What should have been a fun fishing trip for two Mzamomhle youths at the weekend ended in tragedy as one died after eating the fish they caught.
Mhleli Jama and his friend Makholwa Giwu, both 22, went fishing on Saturday morning in Gonubie and caught 11 “browny-yellow fish with black spots on them”. The pair returned home to Mzamomhle and cooked their catch.
“I had never had that specific fish before, but it tasted like normal fish I had eaten before,” Jama said.
The pair then decided to go for a swim in the Quenera River but on the way Giwu started feeling ill.
Giwu sat down while Jama went to look for help and to get some water. A crowd started to gather and Giwu is believed to have died at around lunchtime.
Jama’s cousin, Ntombizethu Ngcukana, said Jama also began to feel ill. “He was dizzy and his tongue turned green and those were the symptoms that [Giwu] had before he died.
“The police and the ambulance had been called but the police said it was against the law for them to transport [Jama] in their van.
“We then had to bring him home because we did not want him to die on the side of the road like his friend. We thought if he was going to die, we at least wanted him to die in our arms at home,” she said.
The ambulance only arrived to collect Jama just before 9pm.
It is not clear why it took so long, but health spokesman Sizwe Kupelo said he would look into it.
Even though he was scared, Jama said he had not believed Giwu would die and remained hopeful that he would survive.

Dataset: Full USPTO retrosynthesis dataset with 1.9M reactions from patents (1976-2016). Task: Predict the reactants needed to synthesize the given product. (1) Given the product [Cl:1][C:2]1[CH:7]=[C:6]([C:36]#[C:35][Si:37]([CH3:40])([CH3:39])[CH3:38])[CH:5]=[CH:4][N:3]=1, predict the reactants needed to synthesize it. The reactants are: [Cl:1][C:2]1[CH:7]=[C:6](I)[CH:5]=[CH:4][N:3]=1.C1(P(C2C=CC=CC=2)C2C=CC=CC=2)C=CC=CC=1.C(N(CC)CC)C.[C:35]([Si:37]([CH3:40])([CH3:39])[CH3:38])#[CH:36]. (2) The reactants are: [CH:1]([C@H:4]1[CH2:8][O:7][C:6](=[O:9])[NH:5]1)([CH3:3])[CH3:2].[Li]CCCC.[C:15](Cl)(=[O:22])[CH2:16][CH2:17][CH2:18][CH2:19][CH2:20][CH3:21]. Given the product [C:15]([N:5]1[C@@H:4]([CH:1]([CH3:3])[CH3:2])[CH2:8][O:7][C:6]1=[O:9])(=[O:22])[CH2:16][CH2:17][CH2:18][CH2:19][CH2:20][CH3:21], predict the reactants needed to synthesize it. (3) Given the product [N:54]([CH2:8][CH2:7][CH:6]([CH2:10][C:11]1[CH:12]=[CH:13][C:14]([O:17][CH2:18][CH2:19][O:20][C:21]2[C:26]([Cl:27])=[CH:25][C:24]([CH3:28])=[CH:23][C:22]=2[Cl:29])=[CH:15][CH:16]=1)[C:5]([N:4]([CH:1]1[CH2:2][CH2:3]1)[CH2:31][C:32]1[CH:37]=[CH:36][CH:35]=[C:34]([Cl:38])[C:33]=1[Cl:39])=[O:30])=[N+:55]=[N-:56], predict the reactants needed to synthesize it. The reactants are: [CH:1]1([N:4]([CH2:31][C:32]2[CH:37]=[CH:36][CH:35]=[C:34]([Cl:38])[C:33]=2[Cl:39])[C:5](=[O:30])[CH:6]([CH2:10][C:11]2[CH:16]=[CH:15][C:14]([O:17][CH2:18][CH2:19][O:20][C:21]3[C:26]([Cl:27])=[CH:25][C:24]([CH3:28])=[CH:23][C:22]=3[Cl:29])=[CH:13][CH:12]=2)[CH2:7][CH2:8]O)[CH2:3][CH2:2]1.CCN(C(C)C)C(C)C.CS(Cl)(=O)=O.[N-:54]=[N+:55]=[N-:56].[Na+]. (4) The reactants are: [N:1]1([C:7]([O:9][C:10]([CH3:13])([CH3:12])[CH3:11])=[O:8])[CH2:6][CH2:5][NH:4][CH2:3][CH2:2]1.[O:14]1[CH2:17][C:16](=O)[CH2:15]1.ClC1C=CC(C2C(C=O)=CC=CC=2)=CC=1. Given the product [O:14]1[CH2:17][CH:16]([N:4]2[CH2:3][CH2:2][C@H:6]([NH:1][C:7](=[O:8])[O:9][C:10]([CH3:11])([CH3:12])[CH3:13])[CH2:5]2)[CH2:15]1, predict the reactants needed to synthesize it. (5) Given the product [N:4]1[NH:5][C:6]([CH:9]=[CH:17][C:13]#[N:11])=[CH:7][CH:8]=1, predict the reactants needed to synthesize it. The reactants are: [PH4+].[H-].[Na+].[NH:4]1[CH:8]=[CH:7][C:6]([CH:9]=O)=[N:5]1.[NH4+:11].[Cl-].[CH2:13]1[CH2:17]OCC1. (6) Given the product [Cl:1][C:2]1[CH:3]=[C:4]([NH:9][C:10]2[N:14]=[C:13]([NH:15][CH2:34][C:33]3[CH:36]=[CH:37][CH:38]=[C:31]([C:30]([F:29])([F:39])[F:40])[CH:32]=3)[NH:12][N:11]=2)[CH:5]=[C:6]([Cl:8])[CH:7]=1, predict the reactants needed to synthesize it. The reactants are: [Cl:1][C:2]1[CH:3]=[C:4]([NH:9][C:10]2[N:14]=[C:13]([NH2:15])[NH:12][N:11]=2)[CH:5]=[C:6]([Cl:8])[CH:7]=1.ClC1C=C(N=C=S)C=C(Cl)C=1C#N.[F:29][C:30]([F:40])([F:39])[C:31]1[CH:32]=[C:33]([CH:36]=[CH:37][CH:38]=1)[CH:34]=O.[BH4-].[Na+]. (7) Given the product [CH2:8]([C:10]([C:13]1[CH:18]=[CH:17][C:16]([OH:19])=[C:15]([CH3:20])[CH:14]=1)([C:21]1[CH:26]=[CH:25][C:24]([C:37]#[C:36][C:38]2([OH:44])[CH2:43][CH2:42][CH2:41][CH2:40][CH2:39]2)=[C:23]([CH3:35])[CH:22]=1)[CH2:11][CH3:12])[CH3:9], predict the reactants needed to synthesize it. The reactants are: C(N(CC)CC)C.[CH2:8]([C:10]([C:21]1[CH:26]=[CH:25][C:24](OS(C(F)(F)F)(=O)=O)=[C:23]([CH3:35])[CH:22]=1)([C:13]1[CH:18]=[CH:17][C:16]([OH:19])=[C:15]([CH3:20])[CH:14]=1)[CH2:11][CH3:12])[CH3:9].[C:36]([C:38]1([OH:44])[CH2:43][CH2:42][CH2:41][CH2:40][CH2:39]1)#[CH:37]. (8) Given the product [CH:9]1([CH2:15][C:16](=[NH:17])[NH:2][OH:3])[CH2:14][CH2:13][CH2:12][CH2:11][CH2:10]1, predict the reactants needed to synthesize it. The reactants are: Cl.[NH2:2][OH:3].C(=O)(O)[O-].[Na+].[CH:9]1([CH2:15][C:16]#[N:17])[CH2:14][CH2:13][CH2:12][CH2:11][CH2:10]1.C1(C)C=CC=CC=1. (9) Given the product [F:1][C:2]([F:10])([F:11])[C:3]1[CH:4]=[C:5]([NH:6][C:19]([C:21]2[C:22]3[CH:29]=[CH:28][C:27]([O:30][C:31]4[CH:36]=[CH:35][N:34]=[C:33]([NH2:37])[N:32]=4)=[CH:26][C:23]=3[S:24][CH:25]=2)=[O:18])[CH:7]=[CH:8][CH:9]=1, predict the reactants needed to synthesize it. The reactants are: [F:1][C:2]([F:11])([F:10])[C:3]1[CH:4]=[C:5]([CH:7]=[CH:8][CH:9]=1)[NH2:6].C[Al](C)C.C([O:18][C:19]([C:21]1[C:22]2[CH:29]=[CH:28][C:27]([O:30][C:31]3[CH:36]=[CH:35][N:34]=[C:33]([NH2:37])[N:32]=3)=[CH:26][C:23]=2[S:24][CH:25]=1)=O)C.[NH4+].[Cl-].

Jama was taken to Frere Hospital where he spent the night on a drip. He was discharged on Sunday.
Kupelo yesterday confirmed that Giwu had died earlier in the day and that Jama was treated at Frere.
“The postmortem was done on Tuesday and the fish was found in his stomach. Specimens were taken and sent to the laboratory for tests,” he said, adding it could take weeks or even months for the results to come back from the lab.
Giwu’s sister, Sisanda Giwu, said the family did not want to comment on his death.
According to Jama’s description it is suspected the two men caught and ate poisonous pufferfish, which are also known as blowfish.
Online information on National Geographic states that pufferfish contain tetrodotoxin, a substance that makes them taste foul to other fish. They have developed this defence due to their slow and clumsy swimming style, which makes them vulnerable to predators.
The site states that tetrodotoxin is deadly to humans and up to 1200 times more poisonous than cyanide.
There is enough toxin in one pufferfish to kill 30 adult humans, and there is no known antidote.
However, in some countries like Japan the meat of some pufferfish is considered a delicacy and can only be prepared by trained, licensed chefs. — firstname.lastname@example.org